Air travel safe after chest surgery, surgeon says

May 23, 2014
Air travel safe after chest surgery, surgeon says
Whether flying or driving home, study finds similar complication rates.

(HealthDay)—If you're returning home after having chest surgery at an out-of-town hospital, flying is as safe as driving, an expert says.

It's widely believed that ground travel is safer than air travel after chest surgery, but a study by Mayo Clinic thoracic surgeon Dr. Stephen Cassivi found that isn't true. He also concluded there is no reason to wait for weeks after chest surgery to fly home.

"In general, travel after surgery can be done if it's well-organized and thought out ahead of time," he said in a Mayo news release.

Cassivi found that chest surgery patients heading home by air or by car had a similar low risk for complications such as pneumonia, blood clots and collapsed lung.

"And that speaks to a very important question that's often managed by dogma or urban myth, hospital myth. We found that although it's not a zero risk, the risk is low, and the risk is the same between ground and ," Cassivi noted.

The old rules of staying put after your surgery for two to four weeks before flying home may not apply, he added. "And I think it opens the door for patients and their surgeons to look seriously at their individual situations and govern travel decisions by how well they're doing," he said.

Cassivi presented the study in Toronto in April at the annual meeting of the American Association for Thoracic Surgery.

He offered the following tips for traveling home after surgery:

  • Don't alone.
  • To reduce the risk of , walk every hour during your trip and drink plenty of water.
  • Wear loose-fitting clothing.
  • If you have problems getting enough oxygen, consider traveling with a portable oxygen tank.

The data and conclusions of research presented at meetings is typically considered preliminary until published in a peer-reviewed medical journal.

Explore further: Acute respiratory distress syndrome: Study IDs surgical patients at risk

More information: The U.S. National Library of Medicine has more about surgery.

Related Stories

Acute respiratory distress syndrome: Study IDs surgical patients at risk

April 22, 2014
Acute respiratory distress syndrome is a leading cause of respiratory failure after surgery. Patients who develop the lung disorder postoperatively are at higher risk of dying in the hospital, and those who survive the syndrome ...

Study exposes risk of nutritional deficiencies in obese teens

May 4, 2014
A new study exposes the risk of nutritional deficiencies in severely obese teens – both those who had weight loss surgery and those who did not.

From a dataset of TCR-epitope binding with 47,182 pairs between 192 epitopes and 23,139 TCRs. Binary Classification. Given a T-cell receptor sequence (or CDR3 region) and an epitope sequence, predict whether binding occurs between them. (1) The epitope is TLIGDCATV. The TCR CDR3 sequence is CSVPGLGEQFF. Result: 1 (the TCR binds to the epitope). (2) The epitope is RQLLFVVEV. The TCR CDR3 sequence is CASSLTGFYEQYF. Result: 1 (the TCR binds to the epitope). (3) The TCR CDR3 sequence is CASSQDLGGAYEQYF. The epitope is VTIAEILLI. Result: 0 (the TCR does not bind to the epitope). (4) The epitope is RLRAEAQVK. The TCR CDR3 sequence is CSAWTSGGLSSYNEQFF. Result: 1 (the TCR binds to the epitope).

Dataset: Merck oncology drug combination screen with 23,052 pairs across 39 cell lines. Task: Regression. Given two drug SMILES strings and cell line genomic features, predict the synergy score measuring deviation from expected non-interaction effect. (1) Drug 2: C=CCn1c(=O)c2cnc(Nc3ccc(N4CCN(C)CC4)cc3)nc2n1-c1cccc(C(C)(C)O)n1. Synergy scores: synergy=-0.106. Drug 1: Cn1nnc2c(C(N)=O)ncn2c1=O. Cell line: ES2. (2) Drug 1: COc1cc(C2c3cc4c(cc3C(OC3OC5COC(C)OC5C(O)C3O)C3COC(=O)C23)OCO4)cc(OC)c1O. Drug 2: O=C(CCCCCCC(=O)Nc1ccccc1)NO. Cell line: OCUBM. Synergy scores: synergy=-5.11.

New tool helps doctors better predict, prevent deadly respiratory failure

April 22, 2014
A new prediction tool can help doctors better identify patients who are at highest risk for respiratory failure after surgery and therefore prevent the often deadly condition, suggest data from a large multi-center study ...

Bracing cuts scoliosis surgery only with high compliance

May 1, 2014
(HealthDay)—Bracing for adolescent idiopathic scoliosis only decreases the risk of progression to surgery when patients are highly compliant with wearing the brace, according to a study published in the April 16 issue of ...

Anaesthetic technique important to prevent damage to brain

March 31, 2014
(Medical Xpress)—Researchers at the University of Adelaide have discovered that a commonly used anaesthetic technique to reduce the blood pressure of patients undergoing surgery could increase the risk of starving the brain ...

Recommended for you

World's first child hand transplant a 'success'

July 19, 2017
The first child in the world to undergo a double hand transplant is now able to write, feed and dress himself, doctors said Tuesday, declaring the ground-breaking operation a success after 18 months.

Knee surgery—have we been doing it wrong?

July 18, 2017
A team of University at Buffalo medical doctors have published a study that challenges a surgical practice used for decades during arthroscopic knee surgery.

New tools help surgeons find liver tumors, not nick blood vessels

July 17, 2017
The liver is a particularly squishy, slippery organ, prone to shifting both deadly tumors and life-preserving blood vessels by inches between the time they're discovered on a CT scan and when the patient is lying on an operating ...

Researchers discover indicator of lung transplant rejection

July 13, 2017
Research by scientists at Dignity Health St. Joseph's Hospital and Medical Center's Norton Thoracic Institute was published in the July 12, 2017 issue of Science Translational Medicine titled "Zbtb7a induction in alveolar ...

New device could make closing surgical incisions a cinch

July 7, 2017
Like many surgeons, Dr. Jason Spector is often faced with the challenge of securely closing the abdominal wall without injuring the intestines. If the process goes awry, there can be serious consequences for patients, including ...

Success with first 20 patients undergoing minimally invasive pancreatic transplant surgery

June 29, 2017
Surgeons at Johns Hopkins Medicine report that their first series of a minimally invasive procedure to treat chronic pancreas disease, known as severe pancreatitis, resulted in shorter hospital stays, less need for opioids ...

0 comments

Please sign in to add a comment. Registration is free, and takes less than a minute. Read more

Click here to reset your password.
Sign in to get notified via email when new comments are made.